In thermodynamics, the specific volume of a substance (symbol: ν, nu) is an intrinsic property of the substance, defined as the ratio of the substance's volume (V) to its mass (m). It is the reciprocal of density ρ (rho) and it is related to the molar volume and molar mass:
Specific volume is commonly applied to:
Imagine a variable-volume, airtight chamber containing a certain number of atoms of oxygen gas. Consider the following four examples:
- If the chamber is made smaller without allowing gas in or out, the density increases and the specific volume decreases.
- If the chamber expands without letting gas in or out, the density decreases and the specific volume increases.
- If the size of the chamber remains constant and new atoms of gas are injected, the density increases and the specific volume decreases.
- If the size of the chamber remains constant and some atoms are removed, the density decreases and the specific volume increases.
Specific volume is a property of materials, defined as the number of cubic meters occupied by one kilogram of a particular substance. The standard unit is the meter cubed per kilogram (m3/kg or m3·kg−1).
Sometimes specific volume is expressed in terms of the number of cubic centimeters occupied by one gram of a substance. In this case, the unit is the centimeter cubed per gram (cm3/g or cm3·g−1). To convert m3/kg to cm3/g, multiply by 1000; conversely, multiply by 0.001.
Specific volume is inversely proportional to density. If the density of a substance doubles, its specific volume, as expressed in the same base units, is cut in half. If the density drops to 1/10 its former value, the specific volume, as expressed in the same base units, increases by a factor of 10.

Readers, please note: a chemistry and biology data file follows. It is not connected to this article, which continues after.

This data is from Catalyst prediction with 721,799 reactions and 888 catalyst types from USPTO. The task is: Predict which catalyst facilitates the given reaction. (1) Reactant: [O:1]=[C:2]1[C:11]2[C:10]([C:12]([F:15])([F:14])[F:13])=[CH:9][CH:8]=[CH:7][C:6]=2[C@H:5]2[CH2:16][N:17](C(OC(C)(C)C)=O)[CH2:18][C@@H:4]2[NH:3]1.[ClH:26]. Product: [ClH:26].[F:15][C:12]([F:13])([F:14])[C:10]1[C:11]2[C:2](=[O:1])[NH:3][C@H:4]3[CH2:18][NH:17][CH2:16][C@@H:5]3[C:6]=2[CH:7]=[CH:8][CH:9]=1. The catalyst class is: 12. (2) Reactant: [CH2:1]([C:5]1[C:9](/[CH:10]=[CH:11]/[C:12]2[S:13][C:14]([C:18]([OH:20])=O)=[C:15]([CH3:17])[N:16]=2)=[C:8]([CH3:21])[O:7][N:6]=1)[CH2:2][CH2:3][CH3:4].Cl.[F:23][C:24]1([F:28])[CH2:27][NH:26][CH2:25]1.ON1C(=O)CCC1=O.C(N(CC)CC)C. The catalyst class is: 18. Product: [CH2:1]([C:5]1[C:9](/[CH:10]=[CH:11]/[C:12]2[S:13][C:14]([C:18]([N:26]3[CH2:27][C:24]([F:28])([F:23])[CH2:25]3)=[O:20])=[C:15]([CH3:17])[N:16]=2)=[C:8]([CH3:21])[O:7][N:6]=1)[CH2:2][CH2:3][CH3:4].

The density of gases changes with even slight variations in temperature, while densities of liquid and solids, which are generally thought of as incompressible, will change very little. Specific volume is the inverse of the density of a substance; therefore, careful consideration must be taken account when dealing with situations that involve gases. Small changes in temperature will have a noticeable effect on specific volumes.
The average density of human blood is 1060 kg/m3. The specific volume that correlates to that density is 0.00094 m3/kg. Notice that the average specific volume of blood is almost identical to that of water: 0.00100 m3/kg.
If one sets out to determine the specific volume of an ideal gas, such as super heated steam, using the equation ν = RT/P, where pressure is 2500 lbf/in2, R is 0.596, temperature is 1960 °R. In that case, the specific volume would equal 0.4672 in3/lb. However, if the temperature is changed to 1160 °R, the specific volume of the super heated steam would have changed to 0.2765 in3/lb, which is a 59% overall change.
Knowing the specific volumes of two or more substances allows one to find useful information for certain applications. For a substance X with a specific volume of 0.657 cm3/g and a substance Y with a specific volume 0.374 cm3/g, the density of each substance can be found by taking the inverse of the specific volume; therefore, substance X has a density of 1.522 g/cm3 and substance Y has a density of 2.673 g/cm3. With this information, the specific gravities of each substance relative to one another can be found. The specific gravity of substance X with respect to Y is 0.569, while the specific gravity of Y with respect to X is 1.756. Therefore, substance X will not sink if placed on Y.
Specific volume of solutionsEdit
The specific volume of a non-ideal solution is the sum of the partial specific volumes of the components:
M is the molar mass of the mixture.
Table of common specific volumesEdit
The table below displays densities and specific volumes for various common substances that may be useful. The values were recorded at standard temperature and pressure, which is defined as air at 0 °C (273.15 K, 32 °F) and 1 atm (101.325 kN/m2, 101.325 kPa, 14.7 psia, 0 psig, 30 in Hg, 760 torr).
|Substance name||Density||Specific volume|
* values not taken at standard temperature and pressure
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- Silverthorn, Dee (2010). Human Physiology. Pearson. ISBN 978-0-321-55980-7.
- Walker, Jearl (6 April 2007). Fundamentals of Physics. Halliday. ISBN 978-0-470-04472-8.
- "Engineering Tool Box". Retrieved April 14, 2013.